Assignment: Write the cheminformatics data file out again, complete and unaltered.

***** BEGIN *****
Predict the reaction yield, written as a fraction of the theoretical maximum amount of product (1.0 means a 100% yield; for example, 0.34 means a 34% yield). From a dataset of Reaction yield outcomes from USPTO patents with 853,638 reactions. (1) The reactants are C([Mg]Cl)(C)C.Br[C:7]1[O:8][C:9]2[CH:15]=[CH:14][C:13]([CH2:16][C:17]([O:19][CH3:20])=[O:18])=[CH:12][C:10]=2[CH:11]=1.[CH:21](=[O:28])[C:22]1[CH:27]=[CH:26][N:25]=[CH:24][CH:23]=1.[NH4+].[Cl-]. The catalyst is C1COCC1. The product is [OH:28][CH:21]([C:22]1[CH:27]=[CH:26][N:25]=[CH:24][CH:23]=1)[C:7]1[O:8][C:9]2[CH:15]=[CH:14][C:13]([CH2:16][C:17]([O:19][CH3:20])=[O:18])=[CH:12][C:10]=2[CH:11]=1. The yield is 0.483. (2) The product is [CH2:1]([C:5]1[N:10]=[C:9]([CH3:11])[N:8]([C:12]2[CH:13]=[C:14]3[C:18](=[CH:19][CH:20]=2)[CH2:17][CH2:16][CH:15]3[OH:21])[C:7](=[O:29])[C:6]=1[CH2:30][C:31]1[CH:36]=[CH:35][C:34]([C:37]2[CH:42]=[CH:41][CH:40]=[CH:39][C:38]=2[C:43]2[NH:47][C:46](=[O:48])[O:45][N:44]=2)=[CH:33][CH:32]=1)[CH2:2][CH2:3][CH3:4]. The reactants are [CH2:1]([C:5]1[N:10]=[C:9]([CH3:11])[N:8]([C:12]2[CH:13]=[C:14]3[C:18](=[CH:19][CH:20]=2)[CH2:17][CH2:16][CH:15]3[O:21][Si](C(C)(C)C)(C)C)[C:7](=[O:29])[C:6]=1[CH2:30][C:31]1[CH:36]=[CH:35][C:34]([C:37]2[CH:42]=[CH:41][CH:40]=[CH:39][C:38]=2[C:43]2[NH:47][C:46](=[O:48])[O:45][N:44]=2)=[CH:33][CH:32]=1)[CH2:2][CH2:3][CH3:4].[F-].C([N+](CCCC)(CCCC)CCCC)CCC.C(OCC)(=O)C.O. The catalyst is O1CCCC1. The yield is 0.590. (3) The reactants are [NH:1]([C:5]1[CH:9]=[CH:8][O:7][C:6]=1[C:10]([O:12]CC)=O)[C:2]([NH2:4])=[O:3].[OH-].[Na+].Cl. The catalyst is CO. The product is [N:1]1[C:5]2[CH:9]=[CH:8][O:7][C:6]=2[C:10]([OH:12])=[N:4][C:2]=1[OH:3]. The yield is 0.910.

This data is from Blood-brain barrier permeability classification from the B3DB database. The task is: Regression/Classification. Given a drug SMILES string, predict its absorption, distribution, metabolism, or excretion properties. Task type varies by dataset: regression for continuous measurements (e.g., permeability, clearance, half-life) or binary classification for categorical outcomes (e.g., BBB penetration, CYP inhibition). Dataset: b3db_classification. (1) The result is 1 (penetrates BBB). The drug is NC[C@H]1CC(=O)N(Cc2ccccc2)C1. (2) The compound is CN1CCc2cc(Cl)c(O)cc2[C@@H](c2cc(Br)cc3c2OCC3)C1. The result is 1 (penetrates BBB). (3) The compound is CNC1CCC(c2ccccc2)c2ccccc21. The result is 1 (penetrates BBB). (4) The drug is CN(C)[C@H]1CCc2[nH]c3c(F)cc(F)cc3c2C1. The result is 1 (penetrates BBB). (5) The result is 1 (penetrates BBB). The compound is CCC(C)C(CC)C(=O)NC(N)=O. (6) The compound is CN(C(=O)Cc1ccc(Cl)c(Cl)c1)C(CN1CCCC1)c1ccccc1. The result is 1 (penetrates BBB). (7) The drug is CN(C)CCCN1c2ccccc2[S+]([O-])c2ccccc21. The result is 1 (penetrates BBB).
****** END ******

Predict the reaction yield, written as a fraction of the theoretical maximum amount of product (1.0 means a 100% yield; for example, 0.34 means a 34% yield). From a dataset of Reaction yield outcomes from USPTO patents with 853,638 reactions. (1) The reactants are C([Mg]Cl)(C)C.Br[C:7]1[O:8][C:9]2[CH:15]=[CH:14][C:13]([CH2:16][C:17]([O:19][CH3:20])=[O:18])=[CH:12][C:10]=2[CH:11]=1.[CH:21](=[O:28])[C:22]1[CH:27]=[CH:26][N:25]=[CH:24][CH:23]=1.[NH4+].[Cl-]. The catalyst is C1COCC1. The product is [OH:28][CH:21]([C:22]1[CH:27]=[CH:26][N:25]=[CH:24][CH:23]=1)[C:7]1[O:8][C:9]2[CH:15]=[CH:14][C:13]([CH2:16][C:17]([O:19][CH3:20])=[O:18])=[CH:12][C:10]=2[CH:11]=1. The yield is 0.483. (2) The product is [CH2:1]([C:5]1[N:10]=[C:9]([CH3:11])[N:8]([C:12]2[CH:13]=[C:14]3[C:18](=[CH:19][CH:20]=2)[CH2:17][CH2:16][CH:15]3[OH:21])[C:7](=[O:29])[C:6]=1[CH2:30][C:31]1[CH:36]=[CH:35][C:34]([C:37]2[CH:42]=[CH:41][CH:40]=[CH:39][C:38]=2[C:43]2[NH:47][C:46](=[O:48])[O:45][N:44]=2)=[CH:33][CH:32]=1)[CH2:2][CH2:3][CH3:4]. The reactants are [CH2:1]([C:5]1[N:10]=[C:9]([CH3:11])[N:8]([C:12]2[CH:13]=[C:14]3[C:18](=[CH:19][CH:20]=2)[CH2:17][CH2:16][CH:15]3[O:21][Si](C(C)(C)C)(C)C)[C:7](=[O:29])[C:6]=1[CH2:30][C:31]1[CH:36]=[CH:35][C:34]([C:37]2[CH:42]=[CH:41][CH:40]=[CH:39][C:38]=2[C:43]2[NH:47][C:46](=[O:48])[O:45][N:44]=2)=[CH:33][CH:32]=1)[CH2:2][CH2:3][CH3:4].[F-].C([N+](CCCC)(CCCC)CCCC)CCC.C(OCC)(=O)C.O. The catalyst is O1CCCC1. The yield is 0.590. (3) The reactants are [NH:1]([C:5]1[CH:9]=[CH:8][O:7][C:6]=1[C:10]([O:12]CC)=O)[C:2]([NH2:4])=[O:3].[OH-].[Na+].Cl. The catalyst is CO. The product is [N:1]1[C:5]2[CH:9]=[CH:8][O:7][C:6]=2[C:10]([OH:12])=[N:4][C:2]=1[OH:3]. The yield is 0.910.

This data is from Blood-brain barrier permeability classification from the B3DB database. The task is: Regression/Classification. Given a drug SMILES string, predict its absorption, distribution, metabolism, or excretion properties. Task type varies by dataset: regression for continuous measurements (e.g., permeability, clearance, half-life) or binary classification for categorical outcomes (e.g., BBB penetration, CYP inhibition). Dataset: b3db_classification. (1) The result is 1 (penetrates BBB). The drug is NC[C@H]1CC(=O)N(Cc2ccccc2)C1. (2) The compound is CN1CCc2cc(Cl)c(O)cc2[C@@H](c2cc(Br)cc3c2OCC3)C1. The result is 1 (penetrates BBB). (3) The compound is CNC1CCC(c2ccccc2)c2ccccc21. The result is 1 (penetrates BBB). (4) The drug is CN(C)[C@H]1CCc2[nH]c3c(F)cc(F)cc3c2C1. The result is 1 (penetrates BBB). (5) The result is 1 (penetrates BBB). The compound is CCC(C)C(CC)C(=O)NC(N)=O. (6) The compound is CN(C(=O)Cc1ccc(Cl)c(Cl)c1)C(CN1CCCC1)c1ccccc1. The result is 1 (penetrates BBB). (7) The drug is CN(C)CCCN1c2ccccc2[S+]([O-])c2ccccc21. The result is 1 (penetrates BBB).